I am my mom’s health care proxy. I need to know where to go from here. Is this a case, and is this the time for a second opinion? She spoke about getting a second opinion if after her next CT scan they suggested not operated a third time, but I am almost more nervous about going in a third time and finding the pancreatitus again…then what???? How many times can they open her up??? Please make any suggestions. I just want to advocate for what is right for my mom, much the way she has done for me all of my life. Thank you.

  6. Kalexand Says:

    Additional information: My mom does not call her cancer pancreatic, however it is listed as such, and the pathology report indicated that pancreatic cells were involved.
    I left that out…..sorry!

  7. mmakary1 Says:

    Thanks for your message. I recommend that she have a high-resolution pancreas CAT scan here at Johns Hopkins so we can view the pancreas in 3-D and determine with the highest degree of certainty the likelyhood of resectability at this point. You can schedule it through the pancreas website or by calling my office.

  8. janet farrell Says:

    My Son has Pancratic Cancer , he has lost weight, and still losing , can’t eat , mouth sores…..weak…….pain, nauseau, vomit…what can we do.\
    thank you
    janet farrell

  9. mmakary1 Says:

    Dear Ms. Farrell,

    Sorry to hear about your son. I’m sure this is a tough time for both of you.

    The surgical treatment of pancreas cancer is based on the CAT scan. In general if there is no spread to the liver, and no invasion of the SMV/portal vein/SMA vessels, then select patients can be candidates for a surgical removal. If this is the case, send me/us his CAT scan and we can give an opinion over the phone regarding surgical candidacy.

    The non-surgical treatment is managed by a medical and/or radiation oncologist and is based on treatment to try to get added months or years of life and treatment/medications to focus on comfort and quality of life.

  10. Marlene Says:

    My husband was diagnosed in late Aug. of 2008. He went in to have the whipple early Sept. by a surgeon in San Diego , CA who specializes in the whipple. The original tumor was in the bile duct. When they got in, they found another tumor on the backside of the pancreas. It was inoperable because it was in the tissues and blood vessels. They worked 5 and 1/2 hours on him and were able to do a bypass to relieve the jaundice. The surgeon said it was a very difficult operation because it was like sewing wet kleenex to wet kleenex. He just finished his first round of a 24/7 chemp pump with 5fu and radiation 5x a week for 28 treatments. We now have to wait 4 to 6 weeks to have a pet scan to see the results of his treatment. They’re planning a systemic chemo for 4 months starting mid Jan.of Gemzar and cisplatin. He’s in stage 3. I’m just wondering if it sounds like he could be cured or is it going to be a life of chemo for him? I would like to know so I can be a support and encouragement for him. He’s really struggling with fatigue and nausea. I wonder if the side effects will be worse with the gemzar and cisplatin. Thanks for answering my question.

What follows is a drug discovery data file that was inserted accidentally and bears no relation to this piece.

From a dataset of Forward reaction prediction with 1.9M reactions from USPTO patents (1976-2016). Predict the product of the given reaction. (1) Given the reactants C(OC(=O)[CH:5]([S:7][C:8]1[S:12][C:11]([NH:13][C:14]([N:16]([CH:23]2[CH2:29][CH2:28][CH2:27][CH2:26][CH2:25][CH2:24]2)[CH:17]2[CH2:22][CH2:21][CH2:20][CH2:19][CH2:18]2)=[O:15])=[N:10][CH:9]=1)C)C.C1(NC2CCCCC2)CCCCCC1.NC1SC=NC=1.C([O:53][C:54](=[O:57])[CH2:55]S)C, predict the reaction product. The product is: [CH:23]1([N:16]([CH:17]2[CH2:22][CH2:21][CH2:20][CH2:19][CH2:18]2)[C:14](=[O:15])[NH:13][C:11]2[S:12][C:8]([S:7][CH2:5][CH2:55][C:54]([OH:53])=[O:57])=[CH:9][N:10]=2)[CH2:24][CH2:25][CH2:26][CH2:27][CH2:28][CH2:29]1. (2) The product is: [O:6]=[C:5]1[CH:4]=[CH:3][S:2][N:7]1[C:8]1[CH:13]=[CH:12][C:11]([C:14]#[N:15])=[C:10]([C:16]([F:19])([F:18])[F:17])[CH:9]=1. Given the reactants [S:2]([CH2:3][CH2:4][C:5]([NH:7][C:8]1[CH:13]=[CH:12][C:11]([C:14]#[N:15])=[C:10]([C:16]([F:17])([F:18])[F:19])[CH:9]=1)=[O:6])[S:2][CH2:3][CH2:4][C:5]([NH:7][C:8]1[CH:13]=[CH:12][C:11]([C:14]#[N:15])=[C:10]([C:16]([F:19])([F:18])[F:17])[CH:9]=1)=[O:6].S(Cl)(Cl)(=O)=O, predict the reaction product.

11. Pat Woernle Says:

    My Mother has recently been diagnosed with several pre-cancerous cysts on the tail of her pancreas. The pathology showed high level of CEA in the Cystic fluid and her blood level was 15, she is a smoker, age 68, history of Asthma and Chronic Pancreatitis for many years and had a Bill Roth II about 20 years ago for sever ulcer disease.
    What type of surgery might she be a candidate for, removal of the tail alone or the entire pancreas making her a Type 1 diabetic?
    I am also wondering about screening of myself and my sister. Is there screening available and is it recommended? I think you can tell I am a nurse and sometimes knowledge is a very bad thing. I know this is quite brief but please let me know your gut response to the information I have presented. Thank you very much!

  12. mmakary1 Says:

    Hi Pat, I would recommend she send me her CT or, even better, get a high-resolution 3D CT here at Johns Hopkins. Based on the CT findings I can make a recommendation.

    Marty Makary

  13. mmakary1 Says:

    Dear Marlene,

    I would recommend a repeat CT 6 weeks after the completion of chemo to re-assess. We can arrange for this CT to be done here at Hopkins if you wish.

    Marty Makary